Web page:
"Everyone said, 'There is no way you are going to run Boston,'" said Frazier, an assistant clinical physician at University Hospital. "'There is no way you are running this race.' And so I really didn’t get to start training for Boston again until about like seven weeks before."

Frazier relied on cross-training, such as biking and swimming. Another way she cross-trained was through powerlifting. Because of her knee problems, however, she can only compete in the bench press event. She switches her focus between running and powerlifting, but right now, running is her main focus.

"I use my legs for running; I use my legs for biking, and I am trying to lift with just my upper body, so I have a balance there," Frazier said. "I think if I did a full powerlifting competition where I squat and use my legs, I would probably end back where I was in 2009."

To try and limit pain in her knees, she goes to Peak Performance in Columbia for physical therapy. She goes there a few times a week but not necessarily for the advice typical patients come in seeking. Unlike other patients, she knows what she chooses to do is the cause of her problems. Todd Ankenman, who works as a physical therapist and athletic trainer at Peak Performance, tries to help make the pain more liveable.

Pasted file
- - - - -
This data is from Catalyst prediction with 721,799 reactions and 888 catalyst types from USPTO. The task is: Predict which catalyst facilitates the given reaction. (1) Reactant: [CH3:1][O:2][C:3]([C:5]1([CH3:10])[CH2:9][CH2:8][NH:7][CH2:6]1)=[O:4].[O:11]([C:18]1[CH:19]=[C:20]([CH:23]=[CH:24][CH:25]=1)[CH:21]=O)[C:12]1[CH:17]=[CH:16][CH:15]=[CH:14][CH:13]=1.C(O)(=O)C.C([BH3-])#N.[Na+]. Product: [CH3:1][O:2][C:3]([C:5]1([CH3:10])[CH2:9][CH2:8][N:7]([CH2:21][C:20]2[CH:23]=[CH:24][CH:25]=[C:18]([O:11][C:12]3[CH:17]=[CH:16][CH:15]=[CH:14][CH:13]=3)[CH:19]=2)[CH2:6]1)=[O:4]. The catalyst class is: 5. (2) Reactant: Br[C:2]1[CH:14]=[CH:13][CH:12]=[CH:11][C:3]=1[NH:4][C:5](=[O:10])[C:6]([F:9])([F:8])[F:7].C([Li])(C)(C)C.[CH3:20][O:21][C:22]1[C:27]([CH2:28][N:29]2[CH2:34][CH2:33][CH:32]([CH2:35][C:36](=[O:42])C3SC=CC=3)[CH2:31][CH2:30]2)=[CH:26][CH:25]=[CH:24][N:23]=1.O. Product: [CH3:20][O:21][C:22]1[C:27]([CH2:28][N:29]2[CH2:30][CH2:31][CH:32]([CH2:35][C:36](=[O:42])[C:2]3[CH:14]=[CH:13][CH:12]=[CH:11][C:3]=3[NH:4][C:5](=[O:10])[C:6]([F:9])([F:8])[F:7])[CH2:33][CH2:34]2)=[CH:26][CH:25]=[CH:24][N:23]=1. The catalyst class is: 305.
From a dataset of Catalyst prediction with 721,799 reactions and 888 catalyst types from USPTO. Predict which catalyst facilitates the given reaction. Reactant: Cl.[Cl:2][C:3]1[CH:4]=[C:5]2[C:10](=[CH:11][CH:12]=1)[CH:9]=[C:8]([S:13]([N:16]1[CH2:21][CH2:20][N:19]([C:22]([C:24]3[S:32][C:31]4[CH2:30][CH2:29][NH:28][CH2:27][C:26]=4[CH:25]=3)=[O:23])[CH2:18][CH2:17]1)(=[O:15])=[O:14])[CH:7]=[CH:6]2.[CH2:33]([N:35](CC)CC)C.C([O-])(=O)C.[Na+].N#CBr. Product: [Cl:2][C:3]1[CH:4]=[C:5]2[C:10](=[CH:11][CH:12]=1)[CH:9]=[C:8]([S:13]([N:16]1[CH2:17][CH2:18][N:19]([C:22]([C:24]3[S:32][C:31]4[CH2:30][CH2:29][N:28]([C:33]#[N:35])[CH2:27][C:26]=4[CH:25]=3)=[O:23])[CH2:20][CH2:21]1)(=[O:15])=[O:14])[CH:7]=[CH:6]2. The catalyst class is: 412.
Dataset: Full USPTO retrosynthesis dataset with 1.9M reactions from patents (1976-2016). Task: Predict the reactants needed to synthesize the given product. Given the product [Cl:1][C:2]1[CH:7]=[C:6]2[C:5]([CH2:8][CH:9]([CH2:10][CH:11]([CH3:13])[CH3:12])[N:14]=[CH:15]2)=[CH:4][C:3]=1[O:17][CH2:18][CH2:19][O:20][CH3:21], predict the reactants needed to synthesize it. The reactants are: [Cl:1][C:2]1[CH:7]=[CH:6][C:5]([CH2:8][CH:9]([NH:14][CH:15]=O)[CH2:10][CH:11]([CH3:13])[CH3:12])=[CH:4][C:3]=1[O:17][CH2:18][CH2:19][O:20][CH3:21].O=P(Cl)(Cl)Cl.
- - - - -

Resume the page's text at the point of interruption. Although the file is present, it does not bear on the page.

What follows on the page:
"Two years ago she should have been done," Ankenman said. "She shouldn’t be able to do the things she can do, but she does them. Fact of the matter is, I’ve stopped betting against her. I’ve stopped trying to figure out when she will probably break all the way down."

Frazier promised Ankenman that she would just run the one marathon. She wanted to test her limits before it was too late for her, and she was unable to run. Ankenman said he understood her desire to do one marathon but told her not to make a habit of it. Once she learned that she could run again in Boston, that became all that was on her mind.